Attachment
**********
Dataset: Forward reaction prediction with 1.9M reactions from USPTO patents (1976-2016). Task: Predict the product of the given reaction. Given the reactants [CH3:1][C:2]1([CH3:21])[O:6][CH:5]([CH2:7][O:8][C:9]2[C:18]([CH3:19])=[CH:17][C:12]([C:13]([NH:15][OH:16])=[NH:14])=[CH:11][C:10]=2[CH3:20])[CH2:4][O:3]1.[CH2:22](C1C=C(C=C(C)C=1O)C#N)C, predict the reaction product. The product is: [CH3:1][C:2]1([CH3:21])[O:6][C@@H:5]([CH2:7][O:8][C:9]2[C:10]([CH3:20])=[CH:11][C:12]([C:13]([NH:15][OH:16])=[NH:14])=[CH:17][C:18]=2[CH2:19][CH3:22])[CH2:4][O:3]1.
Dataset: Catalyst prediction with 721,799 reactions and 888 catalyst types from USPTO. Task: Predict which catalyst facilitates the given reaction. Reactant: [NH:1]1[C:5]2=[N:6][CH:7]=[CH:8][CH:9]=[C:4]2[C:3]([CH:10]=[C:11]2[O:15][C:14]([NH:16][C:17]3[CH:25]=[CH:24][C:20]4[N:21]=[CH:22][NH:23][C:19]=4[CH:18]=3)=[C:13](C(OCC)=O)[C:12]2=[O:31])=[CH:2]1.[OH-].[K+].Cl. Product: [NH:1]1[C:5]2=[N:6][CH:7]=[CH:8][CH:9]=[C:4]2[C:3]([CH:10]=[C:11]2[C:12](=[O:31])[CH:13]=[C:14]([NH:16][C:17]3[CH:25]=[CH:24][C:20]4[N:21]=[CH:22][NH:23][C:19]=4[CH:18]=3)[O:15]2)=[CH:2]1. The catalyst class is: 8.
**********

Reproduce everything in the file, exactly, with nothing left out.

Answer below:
Dataset: Forward reaction prediction with 1.9M reactions from USPTO patents (1976-2016). Task: Predict the product of the given reaction. Given the reactants [CH3:1][C:2]1([CH3:21])[O:6][CH:5]([CH2:7][O:8][C:9]2[C:18]([CH3:19])=[CH:17][C:12]([C:13]([NH:15][OH:16])=[NH:14])=[CH:11][C:10]=2[CH3:20])[CH2:4][O:3]1.[CH2:22](C1C=C(C=C(C)C=1O)C#N)C, predict the reaction product. The product is: [CH3:1][C:2]1([CH3:21])[O:6][C@@H:5]([CH2:7][O:8][C:9]2[C:10]([CH3:20])=[CH:11][C:12]([C:13]([NH:15][OH:16])=[NH:14])=[CH:17][C:18]=2[CH2:19][CH3:22])[CH2:4][O:3]1.
Dataset: Catalyst prediction with 721,799 reactions and 888 catalyst types from USPTO. Task: Predict which catalyst facilitates the given reaction. Reactant: [NH:1]1[C:5]2=[N:6][CH:7]=[CH:8][CH:9]=[C:4]2[C:3]([CH:10]=[C:11]2[O:15][C:14]([NH:16][C:17]3[CH:25]=[CH:24][C:20]4[N:21]=[CH:22][NH:23][C:19]=4[CH:18]=3)=[C:13](C(OCC)=O)[C:12]2=[O:31])=[CH:2]1.[OH-].[K+].Cl. Product: [NH:1]1[C:5]2=[N:6][CH:7]=[CH:8][CH:9]=[C:4]2[C:3]([CH:10]=[C:11]2[C:12](=[O:31])[CH:13]=[C:14]([NH:16][C:17]3[CH:25]=[CH:24][C:20]4[N:21]=[CH:22][NH:23][C:19]=4[CH:18]=3)[O:15]2)=[CH:2]1. The catalyst class is: 8.